Who was Benny Hill?
A question that very much depends on your generation. The majority of people under the age of 30 don't have the reference. But one or two age groups up from that and you'll have virtually no-one in the UK or the US that hasn't heard of him. He'd been a radio and TV star since the 1950s but really hit big in the very late 1970s when his sketch show - a heady mix of frenetic burlesque, madcap pantomime and double entendre - won ratings on both sides of the Atlantic.
Though Hill had a fan roster boasting such disparate names as Charlie Chaplin, Anthony Burgess and Snoop Dogg, his brand of cheeky slapstick was not to find favour as the 80s turned into the 90s. Critics labelled his show sexist and smutty. His defenders would point out that women always came out on top in his sketches, with Hill himself often the butt of the joke. But as for his private life, like Jackson in so many ways, the realities were never coaxed out of him publicly.
The heart attack that brought him to the Royal Brompton Hospital in February 1992 was the herald of the coronary thrombosis that killed him two months later at the age of 68.
"Both of them publicly said that they didn't find adult relationships something they were into. Benny Hill had a bit of a phobia about having sex with women and Michael Jackson, as he said in interviews, felt he was still a child in some ways, that he'd missed out on his childhood," says Morris.
Certainly, this is one area where Jackson has been mired in controversy.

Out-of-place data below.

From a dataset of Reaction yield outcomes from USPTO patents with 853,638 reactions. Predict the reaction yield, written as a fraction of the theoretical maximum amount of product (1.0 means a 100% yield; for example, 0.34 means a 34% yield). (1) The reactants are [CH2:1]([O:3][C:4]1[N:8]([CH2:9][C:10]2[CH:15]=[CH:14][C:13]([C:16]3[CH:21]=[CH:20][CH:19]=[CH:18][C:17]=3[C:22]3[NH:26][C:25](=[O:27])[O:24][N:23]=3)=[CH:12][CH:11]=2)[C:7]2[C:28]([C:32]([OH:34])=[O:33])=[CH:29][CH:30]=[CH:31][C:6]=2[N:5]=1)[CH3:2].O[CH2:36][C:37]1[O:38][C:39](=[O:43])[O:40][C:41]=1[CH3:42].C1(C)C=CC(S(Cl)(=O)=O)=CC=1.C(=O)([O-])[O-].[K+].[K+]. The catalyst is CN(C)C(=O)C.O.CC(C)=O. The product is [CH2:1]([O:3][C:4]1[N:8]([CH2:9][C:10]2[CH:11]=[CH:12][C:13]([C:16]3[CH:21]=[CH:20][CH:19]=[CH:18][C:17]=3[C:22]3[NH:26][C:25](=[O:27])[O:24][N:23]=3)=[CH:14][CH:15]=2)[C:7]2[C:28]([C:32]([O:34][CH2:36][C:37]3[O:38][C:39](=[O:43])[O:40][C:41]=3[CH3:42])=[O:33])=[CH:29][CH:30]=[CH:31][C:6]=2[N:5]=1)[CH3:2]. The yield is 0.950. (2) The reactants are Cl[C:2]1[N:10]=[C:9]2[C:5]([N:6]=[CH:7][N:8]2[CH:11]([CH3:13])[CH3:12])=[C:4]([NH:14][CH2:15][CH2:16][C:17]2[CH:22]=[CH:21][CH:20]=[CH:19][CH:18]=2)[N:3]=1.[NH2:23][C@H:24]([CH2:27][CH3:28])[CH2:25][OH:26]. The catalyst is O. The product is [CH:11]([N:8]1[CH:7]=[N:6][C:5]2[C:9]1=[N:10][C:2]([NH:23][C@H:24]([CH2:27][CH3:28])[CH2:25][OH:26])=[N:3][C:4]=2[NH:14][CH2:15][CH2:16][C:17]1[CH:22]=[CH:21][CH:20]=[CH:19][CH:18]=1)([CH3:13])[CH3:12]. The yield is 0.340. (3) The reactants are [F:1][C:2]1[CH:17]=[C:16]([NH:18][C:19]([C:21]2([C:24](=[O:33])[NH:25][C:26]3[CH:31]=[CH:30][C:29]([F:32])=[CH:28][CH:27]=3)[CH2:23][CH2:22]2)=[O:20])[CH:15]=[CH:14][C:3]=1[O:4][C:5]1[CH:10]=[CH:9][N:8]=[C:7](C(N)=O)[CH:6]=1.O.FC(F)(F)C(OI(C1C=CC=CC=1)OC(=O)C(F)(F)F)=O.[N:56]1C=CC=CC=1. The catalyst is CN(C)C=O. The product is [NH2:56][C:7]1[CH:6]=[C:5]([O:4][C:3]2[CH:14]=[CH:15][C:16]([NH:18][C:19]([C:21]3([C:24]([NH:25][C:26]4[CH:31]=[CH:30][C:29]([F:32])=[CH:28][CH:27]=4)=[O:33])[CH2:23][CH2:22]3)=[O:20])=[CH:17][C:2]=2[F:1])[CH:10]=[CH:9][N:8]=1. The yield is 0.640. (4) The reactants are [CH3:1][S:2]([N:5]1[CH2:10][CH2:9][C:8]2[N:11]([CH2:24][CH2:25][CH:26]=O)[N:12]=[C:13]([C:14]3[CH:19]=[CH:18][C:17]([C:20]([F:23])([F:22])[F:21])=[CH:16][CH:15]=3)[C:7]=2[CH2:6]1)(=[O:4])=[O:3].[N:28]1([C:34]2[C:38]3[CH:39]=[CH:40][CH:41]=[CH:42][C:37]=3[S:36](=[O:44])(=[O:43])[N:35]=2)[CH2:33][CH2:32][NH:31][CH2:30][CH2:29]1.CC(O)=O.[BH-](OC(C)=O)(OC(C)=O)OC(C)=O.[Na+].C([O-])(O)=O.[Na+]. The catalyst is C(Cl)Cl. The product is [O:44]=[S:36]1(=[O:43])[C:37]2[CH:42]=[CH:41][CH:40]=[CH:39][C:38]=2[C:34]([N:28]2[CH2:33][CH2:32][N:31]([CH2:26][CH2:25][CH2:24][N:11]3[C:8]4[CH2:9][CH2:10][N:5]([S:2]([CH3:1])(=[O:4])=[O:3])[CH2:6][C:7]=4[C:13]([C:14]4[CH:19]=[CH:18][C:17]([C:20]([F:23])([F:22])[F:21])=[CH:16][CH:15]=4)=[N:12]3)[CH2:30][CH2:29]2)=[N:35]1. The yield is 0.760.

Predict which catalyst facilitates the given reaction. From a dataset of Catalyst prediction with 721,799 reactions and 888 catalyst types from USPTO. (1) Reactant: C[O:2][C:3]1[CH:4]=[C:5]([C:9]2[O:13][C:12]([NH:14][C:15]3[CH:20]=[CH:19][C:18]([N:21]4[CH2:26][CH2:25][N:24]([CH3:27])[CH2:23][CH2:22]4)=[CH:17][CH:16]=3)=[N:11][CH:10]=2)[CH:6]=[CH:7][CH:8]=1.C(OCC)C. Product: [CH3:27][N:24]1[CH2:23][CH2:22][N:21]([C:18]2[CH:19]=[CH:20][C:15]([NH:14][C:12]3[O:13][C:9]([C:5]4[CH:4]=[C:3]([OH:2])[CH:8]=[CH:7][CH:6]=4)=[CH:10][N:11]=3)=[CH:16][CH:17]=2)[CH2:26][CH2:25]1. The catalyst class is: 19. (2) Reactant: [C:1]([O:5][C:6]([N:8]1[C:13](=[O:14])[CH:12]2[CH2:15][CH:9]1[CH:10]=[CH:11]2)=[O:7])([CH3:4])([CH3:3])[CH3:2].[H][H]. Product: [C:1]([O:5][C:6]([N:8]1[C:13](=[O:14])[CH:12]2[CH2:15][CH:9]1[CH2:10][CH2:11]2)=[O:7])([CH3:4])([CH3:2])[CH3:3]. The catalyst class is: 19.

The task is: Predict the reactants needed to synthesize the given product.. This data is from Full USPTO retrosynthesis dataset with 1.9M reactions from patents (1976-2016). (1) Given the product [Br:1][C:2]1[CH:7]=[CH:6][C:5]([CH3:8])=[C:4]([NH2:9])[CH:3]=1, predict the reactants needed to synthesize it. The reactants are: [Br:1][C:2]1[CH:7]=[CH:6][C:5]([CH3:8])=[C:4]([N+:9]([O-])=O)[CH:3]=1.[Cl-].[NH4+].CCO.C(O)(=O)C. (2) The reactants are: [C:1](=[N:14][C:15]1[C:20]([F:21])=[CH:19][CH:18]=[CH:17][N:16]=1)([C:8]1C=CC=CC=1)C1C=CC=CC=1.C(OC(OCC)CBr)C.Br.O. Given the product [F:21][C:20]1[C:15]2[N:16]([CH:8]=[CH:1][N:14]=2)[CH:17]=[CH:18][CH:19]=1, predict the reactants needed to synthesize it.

Child molestation allegations dogged the singer for years, and the 2019 HBO documentary ‘Leaving Neverland’ raised them again. The once-dead lawsuits brought by the two men featured in it had been revived by changes in the law but both ended up being dismissed.
The two men featured in the documentary are appealing the dismissals of their lawsuits and HBO has defended "Leaving Neverland" as a valid and important piece of documentary journalism. Jackson's legacy will unlikely recover fully.
Benny Hill's comedy still generates debate, largely centred around allegations of misogyny and general outdatedness, which made it something of a surprise when UK broadcaster That's TV brought him back for Christmas 2021 and beyond.
What's next for When Michael Met Benny?
"This idea could be taken further," admits Morris. "It's a neat, self-contained play that anyone could put on if they can find an actor who can be Michael Jackson and find an actor to be Benny Hill, which isn't easy because they are very distinctive people who not anyone can play. I know there's been talk of doing a Benny Hill musical in the West End, but I think you could do a full-length film if you focus on that year of his life when he went from being an award-winning international comedian, loved in America, winning the Best Comedian Ever award, to getting his show axed, discovering that nobody wanted him in the UK and being vilified in the newspapers."
When Michael Met Benny is available as a free drama podcast on all podcast platforms.